The perfect complement to the X’s low spin, the XF is your high MOI offering, though much like the X, the reported mass properties justify the X(TREME) in PXG. Compared to the X, the center of gravity in the XF has been pushed ½” (12.7mm) deeper. In the golf club engineering world, that’s a massive difference. I may have been wrong when predicted a $1K driver, but I can salvage a bit of pride in more or less nailing the MOI of the XF GEN2.
As with the X, PXG’s engineers pushed the weights as far back as the design allows for. They expanded the footprint to just barely fit within the confines of the USGA’s maximum allowable dimensions, and perhaps most impressively they did it without resorting to a shape that looks wonky or even bulky at address.
To be sure, there’s a good chance it will look larger than what you’re playing today, but it still very much looks like a driver is supposed to look. Brad Schweigert says that the initial prototypes were a bit more radically shaped, but that PXG had to make it more conventional to get them under the limit. Added Mike Nicolette, “It’s not like we had to create some ugly shape to get it done.”
So, what exactly is it that PXG got done? Back into the weeds we go…
It pushed XF’s heel/toe MOI (i-yy) right at the USGA limit of 5900 g-cm2 and bumped total MOI (which included top/bottom MOI) to over 10,000. Nobody else in golf, not even PING with the G400 MAX, can make either of those claims right now.
Hopefully, by now you’re aware that nearly every design decision brings with it a tradeoff. That extra MOI boosts forgiveness and gets you higher launch, but it brings with it higher spin. What’s compelling here is that spin is not obscene. CAD projections place the CG right on the neutral axis, which – if proven to be the case with retail parts – would make the 0811 XF GEN2 among the 3 or 4 lowest CGNA drivers on the market. This, despite its otherworldly MOI.
In my initial testing, I found that it spins more, though it’s not excessive. As a high spin guy, I find it more than playable, which is saying something.
While it’s not universally accepted truth within the industry, some argue that higher MOI leads to a decrease in swing speed. The premise is that sometimes heavier weights, larger heads, and other factors can cause golfers to swing high MOI clubs slower. The counterargument is that all other factors being equal, if you can do high MOI without compromising aerodynamics, head speed shouldn’t suffer.
The Requisite Performance Comparisons
Nearly every new release brings with it a set of performance comparisons, and so here you go.
Versus the previous 0811 X product, PXG says its tests show 1-2 MPH higher ball speeds, a 300-400 RPM reduction in spin, 7-10 yards more distance, and 26% tighter dispersion.
The XF bests the previous model by 1 MPH, brings with it similar spin rates, 3-6 yards more distance, and 34% tighter dispersion. That last bit is the most telling illustration of the MOI story.
That’s intriguing, but wait, there’s more.
Filed under for whatever its worth, and full disclosure here; the next chart a manufacturer shows me that suggests its product doesn’t best its competitors’ will be the first; in PXG’s player testing…
The 0811 X GEN2 was 2 MPH faster than the closest competitor. It was the lowest spinning, and ranged from 5 to 16 yards longer than the 2018 offerings from the five leading brands (a group that generally includes Callaway, TaylorMade, PING, Titleist, and Cobra).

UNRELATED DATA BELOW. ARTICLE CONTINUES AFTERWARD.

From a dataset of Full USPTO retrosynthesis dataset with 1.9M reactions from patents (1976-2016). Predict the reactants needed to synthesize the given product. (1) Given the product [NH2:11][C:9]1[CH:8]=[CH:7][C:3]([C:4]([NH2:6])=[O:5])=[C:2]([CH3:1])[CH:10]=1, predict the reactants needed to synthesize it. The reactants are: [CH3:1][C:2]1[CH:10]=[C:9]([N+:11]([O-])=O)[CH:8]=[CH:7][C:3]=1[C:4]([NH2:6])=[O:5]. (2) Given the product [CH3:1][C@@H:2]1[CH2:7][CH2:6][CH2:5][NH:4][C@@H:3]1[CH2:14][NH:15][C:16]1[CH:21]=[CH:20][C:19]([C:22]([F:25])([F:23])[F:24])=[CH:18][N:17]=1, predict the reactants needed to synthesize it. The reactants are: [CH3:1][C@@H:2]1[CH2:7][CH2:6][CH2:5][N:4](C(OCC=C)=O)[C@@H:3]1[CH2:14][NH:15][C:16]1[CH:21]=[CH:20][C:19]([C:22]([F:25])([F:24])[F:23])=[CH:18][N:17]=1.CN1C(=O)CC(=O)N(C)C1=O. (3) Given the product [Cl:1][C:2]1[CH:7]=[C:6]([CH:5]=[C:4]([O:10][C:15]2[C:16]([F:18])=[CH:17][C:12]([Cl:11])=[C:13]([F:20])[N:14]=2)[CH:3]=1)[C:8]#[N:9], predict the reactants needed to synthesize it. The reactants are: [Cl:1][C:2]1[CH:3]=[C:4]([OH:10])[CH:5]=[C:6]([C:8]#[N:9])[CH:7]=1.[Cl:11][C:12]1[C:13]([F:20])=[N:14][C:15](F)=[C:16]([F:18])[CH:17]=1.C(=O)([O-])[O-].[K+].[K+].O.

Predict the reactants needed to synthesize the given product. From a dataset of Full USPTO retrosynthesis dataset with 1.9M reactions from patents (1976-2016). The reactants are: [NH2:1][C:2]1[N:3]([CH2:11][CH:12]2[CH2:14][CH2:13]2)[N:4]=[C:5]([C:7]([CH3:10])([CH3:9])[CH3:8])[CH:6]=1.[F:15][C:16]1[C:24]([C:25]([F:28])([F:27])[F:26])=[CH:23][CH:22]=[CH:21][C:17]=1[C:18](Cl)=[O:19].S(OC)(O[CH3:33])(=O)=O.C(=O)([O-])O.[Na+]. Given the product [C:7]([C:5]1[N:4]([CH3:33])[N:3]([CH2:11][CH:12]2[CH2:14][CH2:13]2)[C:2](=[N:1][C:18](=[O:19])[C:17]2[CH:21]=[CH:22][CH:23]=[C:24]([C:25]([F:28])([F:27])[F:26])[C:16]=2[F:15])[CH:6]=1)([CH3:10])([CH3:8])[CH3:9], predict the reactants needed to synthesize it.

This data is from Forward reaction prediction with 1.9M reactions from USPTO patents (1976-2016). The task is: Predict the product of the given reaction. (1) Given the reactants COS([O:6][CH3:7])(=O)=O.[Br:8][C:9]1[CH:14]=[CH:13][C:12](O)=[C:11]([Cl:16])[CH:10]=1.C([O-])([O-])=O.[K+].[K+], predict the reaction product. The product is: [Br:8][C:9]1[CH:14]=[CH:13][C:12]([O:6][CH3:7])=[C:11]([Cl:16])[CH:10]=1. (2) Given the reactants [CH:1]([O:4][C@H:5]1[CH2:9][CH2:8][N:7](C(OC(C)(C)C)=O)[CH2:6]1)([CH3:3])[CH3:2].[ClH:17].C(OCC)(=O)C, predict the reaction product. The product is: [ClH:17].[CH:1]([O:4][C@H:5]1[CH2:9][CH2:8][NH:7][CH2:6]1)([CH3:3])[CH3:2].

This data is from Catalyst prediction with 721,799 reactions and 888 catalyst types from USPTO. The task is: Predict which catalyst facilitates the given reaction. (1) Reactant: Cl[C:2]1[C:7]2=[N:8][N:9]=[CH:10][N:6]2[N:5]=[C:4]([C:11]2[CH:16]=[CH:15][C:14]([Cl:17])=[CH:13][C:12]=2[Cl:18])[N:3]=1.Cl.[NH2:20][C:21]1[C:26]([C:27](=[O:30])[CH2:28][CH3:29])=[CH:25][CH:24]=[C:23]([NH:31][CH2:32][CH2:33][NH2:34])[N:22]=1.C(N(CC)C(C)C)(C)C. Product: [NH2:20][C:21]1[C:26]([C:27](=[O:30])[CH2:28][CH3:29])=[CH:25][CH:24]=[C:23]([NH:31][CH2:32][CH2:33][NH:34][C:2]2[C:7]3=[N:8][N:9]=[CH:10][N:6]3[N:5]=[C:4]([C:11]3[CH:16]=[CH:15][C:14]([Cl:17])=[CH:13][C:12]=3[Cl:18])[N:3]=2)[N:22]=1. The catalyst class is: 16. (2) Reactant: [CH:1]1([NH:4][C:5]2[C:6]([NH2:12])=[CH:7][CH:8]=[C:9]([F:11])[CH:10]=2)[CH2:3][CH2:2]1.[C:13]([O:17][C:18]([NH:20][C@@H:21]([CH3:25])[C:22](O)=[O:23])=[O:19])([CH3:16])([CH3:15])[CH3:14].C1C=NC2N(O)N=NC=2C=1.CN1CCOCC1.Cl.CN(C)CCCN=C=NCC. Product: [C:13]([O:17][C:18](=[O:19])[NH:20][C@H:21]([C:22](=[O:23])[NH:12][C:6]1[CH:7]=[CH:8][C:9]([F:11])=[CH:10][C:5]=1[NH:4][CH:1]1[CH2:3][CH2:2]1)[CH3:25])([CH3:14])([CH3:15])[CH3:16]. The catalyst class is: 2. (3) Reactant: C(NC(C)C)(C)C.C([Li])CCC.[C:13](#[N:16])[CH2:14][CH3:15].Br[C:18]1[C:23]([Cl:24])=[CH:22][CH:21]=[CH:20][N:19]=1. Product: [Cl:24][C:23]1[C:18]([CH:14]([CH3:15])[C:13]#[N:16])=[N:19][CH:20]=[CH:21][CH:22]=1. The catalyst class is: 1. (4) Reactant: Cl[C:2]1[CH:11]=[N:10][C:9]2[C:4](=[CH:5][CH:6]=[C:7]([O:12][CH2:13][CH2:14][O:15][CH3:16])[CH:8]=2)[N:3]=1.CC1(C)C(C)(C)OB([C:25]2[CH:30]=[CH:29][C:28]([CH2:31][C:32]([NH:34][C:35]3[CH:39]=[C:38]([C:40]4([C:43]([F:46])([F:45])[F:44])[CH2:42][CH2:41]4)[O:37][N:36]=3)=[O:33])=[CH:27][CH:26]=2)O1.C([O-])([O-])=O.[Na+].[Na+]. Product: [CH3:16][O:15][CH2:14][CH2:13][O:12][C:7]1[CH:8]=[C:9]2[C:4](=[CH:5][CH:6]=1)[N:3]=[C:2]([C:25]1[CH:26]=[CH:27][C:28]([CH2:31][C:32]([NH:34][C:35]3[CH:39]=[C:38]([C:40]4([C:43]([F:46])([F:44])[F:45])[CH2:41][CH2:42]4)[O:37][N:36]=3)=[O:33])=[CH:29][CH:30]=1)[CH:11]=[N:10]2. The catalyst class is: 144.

That’s a seriously bold claim.
Despite, or perhaps in addition to being an at the limit MOI offering, the same testing found the GEN2 XF to be 1 mph faster than the same competitive set.
Your fine print – the test was conducted using the same shaft with lengths normalized to 45” (PXG’s standard). Longer shafts (common to most OEM lineups these days) will give you more ball speed, but also tend to increase spin, and more importantly decrease impact consistency while widening dispersion patterns.
The bottom line is that PXG believes it has the best drivers on the market, and I believe its confidence in that is a good part of the reason why the company is seeking to remove price (on a relative basis anyway) as a reason to exclude PXG from the buying conversation.
Predicting the Future
All of this brings us back to our original question. Why is PXG lowering metalwood prices? While there are a number of factors, the most basic explanation can be summed up in a single word: accessibility. A lower price point makes the product more obtainable.
Brad Schweigert laughed a when he said the goal was to be the number 1 driver in golf, before acknowledging that PXG doesn’t have the distribution model to be #1.
As far as market share goals are concerned, there’s no hard number. After mentioning that five brands control 90% of the market, I asked Schweighert how much of the remaining 10% he thought PXG could carve off. “We’re hoping not to fighter over that last 10%”, he said before Mike Nicolette interjected to add, “we’re hoping to steal some of that 90.”
Bob Parsons and his team believe that, through a lower price point, significant growth and greater market penetration are possible. PXG metalwoods still live in a premium price position, but just barely. The hope is that mainstream accessibility will bring PXG into the larger conversation, and if the products perform as advertised, get golfers talking about PXG as offering a leading class metalwoods product.
Parsons has a vision for his golf brand. It’s not small, and it’s entirely performance driven. For now, I believe he’ll be happy if golfers are excited about playing his new drivers.
“Success is we have the same usage and perception of our woods line and driver line as we have with our irons, Parsons told me. “That’s going to be a big accomplishment for us, and I believe it’s going to happen.”
The PXG 0811 X GEN2 Driver is available in lofts of 9°, 10.5°, and 12°. The 0811 XF GEN2 Driver is available in lofts of 9°, 10.5°, 12°, and 14° degrees.
PXG doesn’t do stock shafts in the traditional sense. Including exotics, the lineup is 25+ models deep and that’s not accounting for different weights. Notable offerings include the entire Project X EvenFlow series (including the new 1100 White), Fujikura Pro 2.0, and Tensei CK Blue and Orange series. CK Pro models are available for a $150 upcharge.
Retail price is $575. Availability begins 1/15/19.
For more information, visit PXG.com.